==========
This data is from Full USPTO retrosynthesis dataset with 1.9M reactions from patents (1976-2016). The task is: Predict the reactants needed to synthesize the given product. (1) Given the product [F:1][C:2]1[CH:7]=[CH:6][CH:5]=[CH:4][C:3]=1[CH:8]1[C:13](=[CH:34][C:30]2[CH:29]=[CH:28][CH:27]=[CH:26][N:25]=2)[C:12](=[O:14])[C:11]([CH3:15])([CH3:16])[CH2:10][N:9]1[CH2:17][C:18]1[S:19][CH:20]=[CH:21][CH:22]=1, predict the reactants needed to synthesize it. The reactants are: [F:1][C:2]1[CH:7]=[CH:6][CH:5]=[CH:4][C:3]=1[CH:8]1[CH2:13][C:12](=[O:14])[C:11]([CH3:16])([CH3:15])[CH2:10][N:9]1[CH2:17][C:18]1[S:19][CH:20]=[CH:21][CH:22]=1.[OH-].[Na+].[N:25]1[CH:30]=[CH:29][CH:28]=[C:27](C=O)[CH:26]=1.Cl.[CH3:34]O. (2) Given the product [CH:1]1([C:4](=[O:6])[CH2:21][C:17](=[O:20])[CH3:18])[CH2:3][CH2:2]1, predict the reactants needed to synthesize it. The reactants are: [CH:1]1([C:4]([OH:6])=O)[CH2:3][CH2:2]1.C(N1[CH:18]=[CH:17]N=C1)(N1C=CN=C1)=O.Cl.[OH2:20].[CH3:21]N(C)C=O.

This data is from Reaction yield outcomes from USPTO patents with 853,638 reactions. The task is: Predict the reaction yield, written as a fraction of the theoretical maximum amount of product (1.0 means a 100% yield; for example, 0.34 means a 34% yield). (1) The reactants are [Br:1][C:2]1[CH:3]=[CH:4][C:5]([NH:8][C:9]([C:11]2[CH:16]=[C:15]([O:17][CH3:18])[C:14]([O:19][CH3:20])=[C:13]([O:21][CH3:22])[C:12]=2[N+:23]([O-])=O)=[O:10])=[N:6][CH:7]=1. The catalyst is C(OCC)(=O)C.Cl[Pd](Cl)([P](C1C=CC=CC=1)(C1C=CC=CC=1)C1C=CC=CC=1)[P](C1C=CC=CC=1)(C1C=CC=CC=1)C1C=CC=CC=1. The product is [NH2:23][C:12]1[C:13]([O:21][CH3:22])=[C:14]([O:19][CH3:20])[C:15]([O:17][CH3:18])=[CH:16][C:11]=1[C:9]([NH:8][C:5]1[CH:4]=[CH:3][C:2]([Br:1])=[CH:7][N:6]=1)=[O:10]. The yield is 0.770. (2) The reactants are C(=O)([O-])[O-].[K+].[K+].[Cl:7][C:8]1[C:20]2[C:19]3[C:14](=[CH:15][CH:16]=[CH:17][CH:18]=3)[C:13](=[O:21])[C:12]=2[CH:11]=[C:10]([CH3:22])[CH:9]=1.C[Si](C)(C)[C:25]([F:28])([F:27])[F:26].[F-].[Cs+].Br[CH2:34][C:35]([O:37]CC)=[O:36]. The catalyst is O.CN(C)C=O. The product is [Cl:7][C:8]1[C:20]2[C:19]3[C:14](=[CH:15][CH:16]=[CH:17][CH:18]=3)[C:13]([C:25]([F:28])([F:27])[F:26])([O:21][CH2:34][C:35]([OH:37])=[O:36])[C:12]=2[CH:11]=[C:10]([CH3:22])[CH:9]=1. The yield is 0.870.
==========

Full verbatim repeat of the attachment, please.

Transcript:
This data is from Full USPTO retrosynthesis dataset with 1.9M reactions from patents (1976-2016). The task is: Predict the reactants needed to synthesize the given product. (1) Given the product [F:1][C:2]1[CH:7]=[CH:6][CH:5]=[CH:4][C:3]=1[CH:8]1[C:13](=[CH:34][C:30]2[CH:29]=[CH:28][CH:27]=[CH:26][N:25]=2)[C:12](=[O:14])[C:11]([CH3:15])([CH3:16])[CH2:10][N:9]1[CH2:17][C:18]1[S:19][CH:20]=[CH:21][CH:22]=1, predict the reactants needed to synthesize it. The reactants are: [F:1][C:2]1[CH:7]=[CH:6][CH:5]=[CH:4][C:3]=1[CH:8]1[CH2:13][C:12](=[O:14])[C:11]([CH3:16])([CH3:15])[CH2:10][N:9]1[CH2:17][C:18]1[S:19][CH:20]=[CH:21][CH:22]=1.[OH-].[Na+].[N:25]1[CH:30]=[CH:29][CH:28]=[C:27](C=O)[CH:26]=1.Cl.[CH3:34]O. (2) Given the product [CH:1]1([C:4](=[O:6])[CH2:21][C:17](=[O:20])[CH3:18])[CH2:3][CH2:2]1, predict the reactants needed to synthesize it. The reactants are: [CH:1]1([C:4]([OH:6])=O)[CH2:3][CH2:2]1.C(N1[CH:18]=[CH:17]N=C1)(N1C=CN=C1)=O.Cl.[OH2:20].[CH3:21]N(C)C=O.

This data is from Reaction yield outcomes from USPTO patents with 853,638 reactions. The task is: Predict the reaction yield, written as a fraction of the theoretical maximum amount of product (1.0 means a 100% yield; for example, 0.34 means a 34% yield). (1) The reactants are [Br:1][C:2]1[CH:3]=[CH:4][C:5]([NH:8][C:9]([C:11]2[CH:16]=[C:15]([O:17][CH3:18])[C:14]([O:19][CH3:20])=[C:13]([O:21][CH3:22])[C:12]=2[N+:23]([O-])=O)=[O:10])=[N:6][CH:7]=1. The catalyst is C(OCC)(=O)C.Cl[Pd](Cl)([P](C1C=CC=CC=1)(C1C=CC=CC=1)C1C=CC=CC=1)[P](C1C=CC=CC=1)(C1C=CC=CC=1)C1C=CC=CC=1. The product is [NH2:23][C:12]1[C:13]([O:21][CH3:22])=[C:14]([O:19][CH3:20])[C:15]([O:17][CH3:18])=[CH:16][C:11]=1[C:9]([NH:8][C:5]1[CH:4]=[CH:3][C:2]([Br:1])=[CH:7][N:6]=1)=[O:10]. The yield is 0.770. (2) The reactants are C(=O)([O-])[O-].[K+].[K+].[Cl:7][C:8]1[C:20]2[C:19]3[C:14](=[CH:15][CH:16]=[CH:17][CH:18]=3)[C:13](=[O:21])[C:12]=2[CH:11]=[C:10]([CH3:22])[CH:9]=1.C[Si](C)(C)[C:25]([F:28])([F:27])[F:26].[F-].[Cs+].Br[CH2:34][C:35]([O:37]CC)=[O:36]. The catalyst is O.CN(C)C=O. The product is [Cl:7][C:8]1[C:20]2[C:19]3[C:14](=[CH:15][CH:16]=[CH:17][CH:18]=3)[C:13]([C:25]([F:28])([F:27])[F:26])([O:21][CH2:34][C:35]([OH:37])=[O:36])[C:12]=2[CH:11]=[C:10]([CH3:22])[CH:9]=1. The yield is 0.870.